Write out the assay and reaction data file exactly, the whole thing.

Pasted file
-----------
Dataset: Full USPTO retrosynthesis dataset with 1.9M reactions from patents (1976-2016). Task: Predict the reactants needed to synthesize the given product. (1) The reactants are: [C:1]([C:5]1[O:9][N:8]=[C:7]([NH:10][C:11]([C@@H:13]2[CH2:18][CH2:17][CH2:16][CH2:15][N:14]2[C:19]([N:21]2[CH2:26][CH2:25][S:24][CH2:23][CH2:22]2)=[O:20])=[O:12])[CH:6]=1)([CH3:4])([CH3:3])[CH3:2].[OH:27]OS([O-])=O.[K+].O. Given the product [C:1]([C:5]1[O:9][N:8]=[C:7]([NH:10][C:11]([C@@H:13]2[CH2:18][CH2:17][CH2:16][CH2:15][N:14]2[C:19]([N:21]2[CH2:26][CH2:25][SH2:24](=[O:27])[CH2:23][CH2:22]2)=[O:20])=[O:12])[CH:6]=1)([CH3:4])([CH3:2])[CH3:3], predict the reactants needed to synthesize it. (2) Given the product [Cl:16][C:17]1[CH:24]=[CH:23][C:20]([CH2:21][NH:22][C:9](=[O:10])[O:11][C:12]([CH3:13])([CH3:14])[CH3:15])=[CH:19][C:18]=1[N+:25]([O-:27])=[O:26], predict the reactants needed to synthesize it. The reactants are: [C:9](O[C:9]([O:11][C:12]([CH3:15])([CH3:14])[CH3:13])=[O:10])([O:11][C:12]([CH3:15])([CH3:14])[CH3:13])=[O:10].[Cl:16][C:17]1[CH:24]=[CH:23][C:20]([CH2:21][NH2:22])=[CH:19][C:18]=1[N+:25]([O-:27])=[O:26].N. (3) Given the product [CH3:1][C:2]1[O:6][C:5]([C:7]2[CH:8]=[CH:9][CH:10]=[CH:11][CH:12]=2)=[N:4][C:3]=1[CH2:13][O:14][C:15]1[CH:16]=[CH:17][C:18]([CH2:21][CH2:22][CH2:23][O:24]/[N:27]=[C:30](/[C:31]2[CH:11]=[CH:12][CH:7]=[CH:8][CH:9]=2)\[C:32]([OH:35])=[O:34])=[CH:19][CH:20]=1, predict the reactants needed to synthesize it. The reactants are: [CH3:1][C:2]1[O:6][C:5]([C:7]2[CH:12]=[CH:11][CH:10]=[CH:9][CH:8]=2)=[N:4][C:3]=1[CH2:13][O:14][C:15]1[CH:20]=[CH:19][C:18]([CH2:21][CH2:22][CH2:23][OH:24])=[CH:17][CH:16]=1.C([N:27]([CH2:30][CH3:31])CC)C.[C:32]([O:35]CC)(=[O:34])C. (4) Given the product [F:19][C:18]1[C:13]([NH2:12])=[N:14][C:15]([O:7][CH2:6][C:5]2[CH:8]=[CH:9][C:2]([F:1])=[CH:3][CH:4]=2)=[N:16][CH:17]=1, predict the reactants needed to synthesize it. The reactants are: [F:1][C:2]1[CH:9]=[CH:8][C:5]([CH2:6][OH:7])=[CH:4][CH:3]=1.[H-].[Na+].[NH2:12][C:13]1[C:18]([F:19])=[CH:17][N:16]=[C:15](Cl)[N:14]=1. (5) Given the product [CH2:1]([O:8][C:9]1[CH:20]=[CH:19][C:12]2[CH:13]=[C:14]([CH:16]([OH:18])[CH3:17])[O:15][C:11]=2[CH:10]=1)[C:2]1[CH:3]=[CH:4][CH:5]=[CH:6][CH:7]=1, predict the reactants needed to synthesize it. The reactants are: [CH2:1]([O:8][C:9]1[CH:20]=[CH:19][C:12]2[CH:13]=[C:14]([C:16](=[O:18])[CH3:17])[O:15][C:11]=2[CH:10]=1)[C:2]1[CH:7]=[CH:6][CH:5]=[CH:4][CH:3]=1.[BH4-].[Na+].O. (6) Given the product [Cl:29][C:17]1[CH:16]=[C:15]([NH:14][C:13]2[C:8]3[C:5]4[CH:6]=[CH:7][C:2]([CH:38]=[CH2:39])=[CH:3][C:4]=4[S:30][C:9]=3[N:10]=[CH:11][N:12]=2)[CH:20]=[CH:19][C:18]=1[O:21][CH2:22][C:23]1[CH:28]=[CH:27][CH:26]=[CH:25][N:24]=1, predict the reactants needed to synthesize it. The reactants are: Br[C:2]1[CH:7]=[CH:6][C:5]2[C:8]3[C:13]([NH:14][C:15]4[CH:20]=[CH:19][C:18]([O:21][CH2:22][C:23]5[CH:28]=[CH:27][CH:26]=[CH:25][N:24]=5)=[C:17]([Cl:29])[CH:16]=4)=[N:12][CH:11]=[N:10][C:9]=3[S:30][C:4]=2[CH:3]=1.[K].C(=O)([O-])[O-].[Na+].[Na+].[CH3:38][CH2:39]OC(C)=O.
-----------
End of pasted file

Dataset: Full USPTO retrosynthesis dataset with 1.9M reactions from patents (1976-2016). Task: Predict the reactants needed to synthesize the given product. (1) The reactants are: [C:1]([C:5]1[O:9][N:8]=[C:7]([NH:10][C:11]([C@@H:13]2[CH2:18][CH2:17][CH2:16][CH2:15][N:14]2[C:19]([N:21]2[CH2:26][CH2:25][S:24][CH2:23][CH2:22]2)=[O:20])=[O:12])[CH:6]=1)([CH3:4])([CH3:3])[CH3:2].[OH:27]OS([O-])=O.[K+].O. Given the product [C:1]([C:5]1[O:9][N:8]=[C:7]([NH:10][C:11]([C@@H:13]2[CH2:18][CH2:17][CH2:16][CH2:15][N:14]2[C:19]([N:21]2[CH2:26][CH2:25][SH2:24](=[O:27])[CH2:23][CH2:22]2)=[O:20])=[O:12])[CH:6]=1)([CH3:4])([CH3:2])[CH3:3], predict the reactants needed to synthesize it. (2) Given the product [Cl:16][C:17]1[CH:24]=[CH:23][C:20]([CH2:21][NH:22][C:9](=[O:10])[O:11][C:12]([CH3:13])([CH3:14])[CH3:15])=[CH:19][C:18]=1[N+:25]([O-:27])=[O:26], predict the reactants needed to synthesize it. The reactants are: [C:9](O[C:9]([O:11][C:12]([CH3:15])([CH3:14])[CH3:13])=[O:10])([O:11][C:12]([CH3:15])([CH3:14])[CH3:13])=[O:10].[Cl:16][C:17]1[CH:24]=[CH:23][C:20]([CH2:21][NH2:22])=[CH:19][C:18]=1[N+:25]([O-:27])=[O:26].N. (3) Given the product [CH3:1][C:2]1[O:6][C:5]([C:7]2[CH:8]=[CH:9][CH:10]=[CH:11][CH:12]=2)=[N:4][C:3]=1[CH2:13][O:14][C:15]1[CH:16]=[CH:17][C:18]([CH2:21][CH2:22][CH2:23][O:24]/[N:27]=[C:30](/[C:31]2[CH:11]=[CH:12][CH:7]=[CH:8][CH:9]=2)\[C:32]([OH:35])=[O:34])=[CH:19][CH:20]=1, predict the reactants needed to synthesize it. The reactants are: [CH3:1][C:2]1[O:6][C:5]([C:7]2[CH:12]=[CH:11][CH:10]=[CH:9][CH:8]=2)=[N:4][C:3]=1[CH2:13][O:14][C:15]1[CH:20]=[CH:19][C:18]([CH2:21][CH2:22][CH2:23][OH:24])=[CH:17][CH:16]=1.C([N:27]([CH2:30][CH3:31])CC)C.[C:32]([O:35]CC)(=[O:34])C. (4) Given the product [F:19][C:18]1[C:13]([NH2:12])=[N:14][C:15]([O:7][CH2:6][C:5]2[CH:8]=[CH:9][C:2]([F:1])=[CH:3][CH:4]=2)=[N:16][CH:17]=1, predict the reactants needed to synthesize it. The reactants are: [F:1][C:2]1[CH:9]=[CH:8][C:5]([CH2:6][OH:7])=[CH:4][CH:3]=1.[H-].[Na+].[NH2:12][C:13]1[C:18]([F:19])=[CH:17][N:16]=[C:15](Cl)[N:14]=1. (5) Given the product [CH2:1]([O:8][C:9]1[CH:20]=[CH:19][C:12]2[CH:13]=[C:14]([CH:16]([OH:18])[CH3:17])[O:15][C:11]=2[CH:10]=1)[C:2]1[CH:3]=[CH:4][CH:5]=[CH:6][CH:7]=1, predict the reactants needed to synthesize it. The reactants are: [CH2:1]([O:8][C:9]1[CH:20]=[CH:19][C:12]2[CH:13]=[C:14]([C:16](=[O:18])[CH3:17])[O:15][C:11]=2[CH:10]=1)[C:2]1[CH:7]=[CH:6][CH:5]=[CH:4][CH:3]=1.[BH4-].[Na+].O. (6) Given the product [Cl:29][C:17]1[CH:16]=[C:15]([NH:14][C:13]2[C:8]3[C:5]4[CH:6]=[CH:7][C:2]([CH:38]=[CH2:39])=[CH:3][C:4]=4[S:30][C:9]=3[N:10]=[CH:11][N:12]=2)[CH:20]=[CH:19][C:18]=1[O:21][CH2:22][C:23]1[CH:28]=[CH:27][CH:26]=[CH:25][N:24]=1, predict the reactants needed to synthesize it. The reactants are: Br[C:2]1[CH:7]=[CH:6][C:5]2[C:8]3[C:13]([NH:14][C:15]4[CH:20]=[CH:19][C:18]([O:21][CH2:22][C:23]5[CH:28]=[CH:27][CH:26]=[CH:25][N:24]=5)=[C:17]([Cl:29])[CH:16]=4)=[N:12][CH:11]=[N:10][C:9]=3[S:30][C:4]=2[CH:3]=1.[K].C(=O)([O-])[O-].[Na+].[Na+].[CH3:38][CH2:39]OC(C)=O.